The 2018 FIFA World Cup is fast approaching and will undoubtedly be the biggest global sporting event of the year. And where there are big sporting events, there are bookmakers and punters looking to cash in on the ups, downs, shocks and surprises that each game will bring.
For bookmakers, these events present a huge opportunity for increasing brand awareness, especially when the odds are tight. Brazil, Germany, Spain and France – all soccer-mad nations – are almost equal favourites to take out the tournament. But in the context of sports betting, just how big is soccer in Australia, and can we draw on any comparisons with other sports?
Australia is big on sport, and much of the nation will be waiting intently to see if Tim Cahill can work his magic and inspire a team that barely scraped through the qualifiers to make it into the final stages. However, while it’s estimated that the Socceroos’ victory against Honduras and subsequent entry into the group stages will generate up to $100m in marketing, sponsorship and merchandise sales, soccer hasn’t yet established itself as a big player in the gambling market.
Horse racing and greyhounds account for 75% Australia’s betting industry, with soccer only making up a fraction of the remainder, combined with 7 other sports including AFL, Rugby League and Basketball.
Google data also shows that during the last soccer World Cup in 2014, betting-related keywords made up only 0.5% of all World Cup-related search queries. So, on paper at least, gamblers aren’t hugely interested in soccer; by comparison, similar Google data from 2017 shows that 9.4% of all search queries related to AFL were betting related, while for NRL, it was 2.9%.
These numbers aside, the point here is the maturity of the betting industry amongst local sports. For AFL to have nearly 10% of all search queries in a year related to betting (while fully appreciating that 3 years’ difference will skew the data comparisons), that’s surely got to indicate a market that has a desire to bet on sports, and in particular, local teams.
Using our intuition and looking at what users search for, we can also denote the type of gambler they might be. For instance:
- AFL and NRL showing higher percentages of betting keyword use could indicate a much more mature betting market that attracts more experienced gamblers. (Note: Often, it’s challenging to accrue new punters if they have an affiliation with a bookmaker already.)
- Users searching for non-betting keywords are more likely to be one-off punters, where potentially they have no strong affiliation with a bookmaker and enjoy the occasional bet when there is a big sporting event driving a lot of interest.
When users are not affiliated to a particular bookmaker, it’s crucial to be in the right place at the right time to capture them while they’re searching with intent. And a big sporting event like the World Cup is a perfect platform to make a brand known to those who aren’t regular gamblers.
So, when can we expect the biggest opportunity to be?
In 2014, the first two weeks of the tournament accumulated the most search interest in Australia for generic keywords related to the World Cup on Google, surpassing both semi-finals and the final. The Socceroos’ first game against Chile was one of the peaks of the tournament, second only to the final.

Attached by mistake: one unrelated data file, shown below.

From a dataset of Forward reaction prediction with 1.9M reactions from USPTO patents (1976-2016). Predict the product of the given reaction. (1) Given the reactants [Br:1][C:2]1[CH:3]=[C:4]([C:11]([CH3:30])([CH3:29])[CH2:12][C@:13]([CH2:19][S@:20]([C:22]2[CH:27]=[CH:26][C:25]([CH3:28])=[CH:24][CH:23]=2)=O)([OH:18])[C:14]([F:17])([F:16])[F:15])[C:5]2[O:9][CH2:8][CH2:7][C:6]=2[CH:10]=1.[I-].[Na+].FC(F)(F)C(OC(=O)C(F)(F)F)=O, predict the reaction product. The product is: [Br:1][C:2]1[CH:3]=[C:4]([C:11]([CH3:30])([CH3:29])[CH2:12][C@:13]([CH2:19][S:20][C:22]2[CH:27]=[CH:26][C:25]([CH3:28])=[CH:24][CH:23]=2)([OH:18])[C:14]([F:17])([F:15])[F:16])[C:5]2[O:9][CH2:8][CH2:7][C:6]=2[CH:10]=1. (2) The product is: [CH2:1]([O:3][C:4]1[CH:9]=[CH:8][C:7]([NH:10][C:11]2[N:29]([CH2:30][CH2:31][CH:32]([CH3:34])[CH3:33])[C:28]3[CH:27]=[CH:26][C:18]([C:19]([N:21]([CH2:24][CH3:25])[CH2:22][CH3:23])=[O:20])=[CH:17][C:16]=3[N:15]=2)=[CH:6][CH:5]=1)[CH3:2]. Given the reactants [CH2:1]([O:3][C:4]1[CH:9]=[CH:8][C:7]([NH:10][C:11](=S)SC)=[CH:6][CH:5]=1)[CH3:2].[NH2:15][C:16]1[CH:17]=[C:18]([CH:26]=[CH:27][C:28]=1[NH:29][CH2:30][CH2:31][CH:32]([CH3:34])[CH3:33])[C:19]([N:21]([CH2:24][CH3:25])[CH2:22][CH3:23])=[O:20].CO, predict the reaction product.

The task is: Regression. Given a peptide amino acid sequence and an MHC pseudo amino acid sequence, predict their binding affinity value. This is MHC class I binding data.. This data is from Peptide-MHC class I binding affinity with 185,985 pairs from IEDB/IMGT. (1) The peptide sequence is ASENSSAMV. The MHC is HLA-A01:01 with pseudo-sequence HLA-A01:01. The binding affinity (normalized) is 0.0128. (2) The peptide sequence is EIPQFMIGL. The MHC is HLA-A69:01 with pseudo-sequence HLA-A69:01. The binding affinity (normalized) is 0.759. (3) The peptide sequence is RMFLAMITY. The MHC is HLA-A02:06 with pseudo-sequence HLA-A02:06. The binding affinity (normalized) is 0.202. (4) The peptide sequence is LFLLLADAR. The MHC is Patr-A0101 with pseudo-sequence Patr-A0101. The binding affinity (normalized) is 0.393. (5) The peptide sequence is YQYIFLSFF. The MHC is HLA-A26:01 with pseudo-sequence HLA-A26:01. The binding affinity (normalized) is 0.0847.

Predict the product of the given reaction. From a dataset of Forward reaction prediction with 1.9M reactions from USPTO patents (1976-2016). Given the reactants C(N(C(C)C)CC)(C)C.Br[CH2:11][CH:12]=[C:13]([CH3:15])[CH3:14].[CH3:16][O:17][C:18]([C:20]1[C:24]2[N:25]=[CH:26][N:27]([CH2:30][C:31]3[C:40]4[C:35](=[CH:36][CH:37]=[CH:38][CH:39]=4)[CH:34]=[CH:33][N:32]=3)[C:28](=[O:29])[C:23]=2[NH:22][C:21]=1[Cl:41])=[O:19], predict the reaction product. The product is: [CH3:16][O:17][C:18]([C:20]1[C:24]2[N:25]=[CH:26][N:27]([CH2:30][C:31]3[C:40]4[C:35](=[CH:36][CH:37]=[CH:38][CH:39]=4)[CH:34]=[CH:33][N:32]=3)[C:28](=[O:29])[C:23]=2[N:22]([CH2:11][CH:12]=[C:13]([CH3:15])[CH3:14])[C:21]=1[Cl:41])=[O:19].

This year’s World Cup has the potential to be very different. For instance, the Socceroos have a more manageable group compared with the “group of death” they had last time – in fact, Italy, Netherlands and Chile all didn’t make the cut. And the time difference with Russia means the Socceroos’ opening game against France will occur in a prime-time slot on a Saturday at 8PM (AEST), all of which raises the following questions:
- Considering the first game of the Socceroos’ campaign drove the most interest in 2014 comparable to the final, could the opening game against France (one of the favourites) be the biggest game of the World Cup locally for search interest and sports betting?
- With many big teams missing, could the World Cup as a whole possibly fail to meet expectations?
- Could the unlikely happen where the Socceroos make it through to the Last 16, and how would we predict the sheer magnitude of this?
All valid points. One thing is certainly clear for bookmakers though: capitalising on the interest around Game 1 will be key. In the past, by the time Game 2 and Game 3 came round, the buzz had tailed off, and with unfavourable time slots and the likelihood of bad results, this could feasibly happen once again.
We shouldn’t assume that interest in the 2018 World Cup will be lower than in 2014. If anything, it’s fairly safe to say that search volume for World Cup-related keywords could easily be in the region of 60%+ higher this time around, if recent trends across soccer are anything to go by. We only need to look at search volumes for the AFL and NRL Grand Finals (which increased by around 30% over the last 4 years) as a proxy, to help inform this.
Then there’s the slight ray of hope that the Socceroos might actually make it through to the knockout stages. What if? Planning for this is a must, and as has been proven so many times in the past with sport, anything can happen! This would be a real head scratcher from a budgeting point of view, but no-one should doubt that this could be a massive opportunity for bookmakers. And for digital marketers working with bookmakers, flexibility to support this possibility is essential.
All in all, the 2018 FIFA World Cup promises to offer an enormous opportunity for bookmakers, not only to sign on new customers but also to increase brand exposure. If the Socceroos make it through to the Last 16, that would certainly be the cherry on top.
Bring it on.